a. The politicians of Jeremiah’s day made the same accusation against him when he prophesied the fall of Judah to the Babylonians – Jer. 38:4 – Therefore the princes said to the king, “Please, let this man be put to death, for thus he weakens the hands of the men of war who remain in this city, and the hands of all the people, by speaking such words to them. For this man does not seek the welfare of this people, but their harm.” He is unpatriotic and does not love his country. Jesus was accused of being a threat to Caesar. Amaziah’s tactics are still popular today.
b. So Satan today turns moral issues, such as homosexuality and abortion, into civil rights issues and those who speak God’s words are condemned as being bigoted and opposing the welfare of the state.
c. “..for it is the king’s sanctuary, and it is the royal residence” – The words of Amaziah about Bethel unwittingly revealed too much. He uses the same word (sanctuary) God used to describe the Temple in Jerusalem as His sanctuary. God had authorized worship there, and thus it was the Lord’s sanctuary. But Bethel was the place of humanly authorized false worship. Barnes says…” the sanctuary at Bethel had no other sanction, than what it had from the king”. Amaziah issued hi state-sponsored cease and desist order as though he had jurisdiction in the matter. in the end, Amaziah’s boast revealed the true problem with Bethel, and Israel – it was just the king’s residence. God no longer lived there.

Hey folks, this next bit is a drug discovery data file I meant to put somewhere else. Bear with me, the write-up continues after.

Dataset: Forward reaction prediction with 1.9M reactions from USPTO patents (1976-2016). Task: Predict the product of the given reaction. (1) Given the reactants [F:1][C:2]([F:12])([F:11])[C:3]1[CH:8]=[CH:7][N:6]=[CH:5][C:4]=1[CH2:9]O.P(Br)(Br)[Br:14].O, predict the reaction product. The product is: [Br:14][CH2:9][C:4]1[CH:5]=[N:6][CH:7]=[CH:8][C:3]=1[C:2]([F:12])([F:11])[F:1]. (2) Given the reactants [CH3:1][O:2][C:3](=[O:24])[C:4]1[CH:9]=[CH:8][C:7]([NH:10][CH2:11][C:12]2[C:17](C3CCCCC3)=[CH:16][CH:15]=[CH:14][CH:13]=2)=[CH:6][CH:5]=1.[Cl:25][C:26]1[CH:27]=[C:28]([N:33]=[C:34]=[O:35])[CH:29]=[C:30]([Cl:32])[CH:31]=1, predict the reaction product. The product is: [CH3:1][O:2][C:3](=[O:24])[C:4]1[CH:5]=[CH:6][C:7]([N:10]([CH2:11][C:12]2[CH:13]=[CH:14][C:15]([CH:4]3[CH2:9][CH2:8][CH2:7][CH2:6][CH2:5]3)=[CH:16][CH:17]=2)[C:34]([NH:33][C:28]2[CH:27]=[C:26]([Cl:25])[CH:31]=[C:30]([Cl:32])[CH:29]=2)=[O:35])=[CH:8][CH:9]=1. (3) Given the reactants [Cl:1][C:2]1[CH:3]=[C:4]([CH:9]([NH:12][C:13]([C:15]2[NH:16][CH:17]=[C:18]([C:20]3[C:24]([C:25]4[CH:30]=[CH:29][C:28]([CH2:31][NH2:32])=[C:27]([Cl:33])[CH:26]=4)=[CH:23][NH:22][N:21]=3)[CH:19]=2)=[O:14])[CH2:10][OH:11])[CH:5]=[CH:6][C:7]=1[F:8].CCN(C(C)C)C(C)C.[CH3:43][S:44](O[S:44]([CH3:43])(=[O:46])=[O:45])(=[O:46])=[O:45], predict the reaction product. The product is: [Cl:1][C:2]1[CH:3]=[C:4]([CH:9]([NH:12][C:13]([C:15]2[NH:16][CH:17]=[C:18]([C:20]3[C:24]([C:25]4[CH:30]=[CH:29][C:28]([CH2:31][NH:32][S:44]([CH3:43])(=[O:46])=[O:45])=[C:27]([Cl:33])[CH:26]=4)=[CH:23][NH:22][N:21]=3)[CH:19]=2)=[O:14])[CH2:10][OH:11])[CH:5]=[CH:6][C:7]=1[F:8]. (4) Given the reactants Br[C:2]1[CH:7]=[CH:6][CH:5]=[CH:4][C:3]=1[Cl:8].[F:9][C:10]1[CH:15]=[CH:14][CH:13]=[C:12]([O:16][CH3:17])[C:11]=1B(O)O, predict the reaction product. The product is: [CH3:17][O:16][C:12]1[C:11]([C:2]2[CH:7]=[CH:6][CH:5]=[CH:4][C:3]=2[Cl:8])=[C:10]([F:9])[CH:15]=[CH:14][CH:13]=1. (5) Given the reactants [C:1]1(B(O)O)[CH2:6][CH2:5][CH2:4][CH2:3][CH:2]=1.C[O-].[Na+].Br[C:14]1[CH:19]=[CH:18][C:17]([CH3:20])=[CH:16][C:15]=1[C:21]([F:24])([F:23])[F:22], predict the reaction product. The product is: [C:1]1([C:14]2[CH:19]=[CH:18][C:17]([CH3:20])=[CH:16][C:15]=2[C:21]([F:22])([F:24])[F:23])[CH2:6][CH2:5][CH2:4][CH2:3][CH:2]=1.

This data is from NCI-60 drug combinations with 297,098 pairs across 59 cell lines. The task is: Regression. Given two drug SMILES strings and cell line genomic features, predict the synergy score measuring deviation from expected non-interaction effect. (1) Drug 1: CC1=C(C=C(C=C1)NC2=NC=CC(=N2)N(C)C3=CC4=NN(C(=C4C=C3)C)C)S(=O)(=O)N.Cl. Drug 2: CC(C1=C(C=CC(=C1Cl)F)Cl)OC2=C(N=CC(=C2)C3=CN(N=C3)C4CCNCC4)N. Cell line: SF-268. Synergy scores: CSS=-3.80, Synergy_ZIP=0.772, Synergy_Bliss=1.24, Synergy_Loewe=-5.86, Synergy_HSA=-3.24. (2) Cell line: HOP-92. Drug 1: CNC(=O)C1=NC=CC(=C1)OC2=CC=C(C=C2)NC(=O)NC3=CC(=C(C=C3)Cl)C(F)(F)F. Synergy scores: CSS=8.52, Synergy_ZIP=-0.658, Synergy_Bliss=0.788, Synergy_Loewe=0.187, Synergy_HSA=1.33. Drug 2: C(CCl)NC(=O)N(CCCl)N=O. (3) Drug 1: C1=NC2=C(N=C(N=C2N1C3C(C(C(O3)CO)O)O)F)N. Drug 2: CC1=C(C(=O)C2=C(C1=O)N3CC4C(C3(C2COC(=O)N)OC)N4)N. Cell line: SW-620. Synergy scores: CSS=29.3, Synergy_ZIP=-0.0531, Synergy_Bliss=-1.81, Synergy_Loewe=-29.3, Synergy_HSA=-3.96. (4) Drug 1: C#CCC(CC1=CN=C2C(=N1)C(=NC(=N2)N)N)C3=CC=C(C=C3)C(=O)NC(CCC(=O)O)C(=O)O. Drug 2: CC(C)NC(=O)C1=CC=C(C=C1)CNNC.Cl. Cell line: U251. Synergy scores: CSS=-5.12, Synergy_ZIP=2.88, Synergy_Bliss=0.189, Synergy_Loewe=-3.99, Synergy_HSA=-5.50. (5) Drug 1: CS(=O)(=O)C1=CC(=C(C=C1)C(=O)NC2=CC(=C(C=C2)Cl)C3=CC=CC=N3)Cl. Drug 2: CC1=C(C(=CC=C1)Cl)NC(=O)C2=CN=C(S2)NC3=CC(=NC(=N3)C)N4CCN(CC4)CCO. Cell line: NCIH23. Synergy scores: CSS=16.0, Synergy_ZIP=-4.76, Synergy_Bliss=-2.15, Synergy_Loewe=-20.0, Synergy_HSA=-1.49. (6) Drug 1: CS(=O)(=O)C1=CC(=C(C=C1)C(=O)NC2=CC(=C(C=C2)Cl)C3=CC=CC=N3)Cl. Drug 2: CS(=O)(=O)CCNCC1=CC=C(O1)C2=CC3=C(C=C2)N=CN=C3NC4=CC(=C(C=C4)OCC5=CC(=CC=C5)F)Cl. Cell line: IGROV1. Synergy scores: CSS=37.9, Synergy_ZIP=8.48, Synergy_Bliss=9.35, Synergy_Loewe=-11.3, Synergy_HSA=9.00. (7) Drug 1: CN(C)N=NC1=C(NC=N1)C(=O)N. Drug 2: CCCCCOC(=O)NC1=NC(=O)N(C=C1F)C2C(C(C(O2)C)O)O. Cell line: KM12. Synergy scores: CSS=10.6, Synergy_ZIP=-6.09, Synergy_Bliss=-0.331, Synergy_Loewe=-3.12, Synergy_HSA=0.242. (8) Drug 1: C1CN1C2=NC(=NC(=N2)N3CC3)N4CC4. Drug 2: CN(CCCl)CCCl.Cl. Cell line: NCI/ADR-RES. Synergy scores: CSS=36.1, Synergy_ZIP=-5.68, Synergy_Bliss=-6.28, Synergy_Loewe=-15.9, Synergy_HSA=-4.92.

C. Amos’s response: Amos 7:14-17 – 14 Then Amos answered, and said to Amaziah: “I was no prophet, Nor was I a son of a prophet, But I was a sheepbreeder And a tender of sycamore fruit. 15 Then the Lord took me as I followed the flock, And the Lord said to me, ‘Go, prophesy to My people Israel.’ 16 Now therefore, hear the word of the Lord: You say, ‘Do not prophesy against Israel, And do not spout against the house of Isaac.’ 17 “Therefore thus says the Lord: ‘Your wife shall be a harlot in the city; Your sons and daughters shall fall by the sword; Your land shall be divided by survey line; You shall die in a defiled land; And Israel shall surely be led away captive From his own land.'”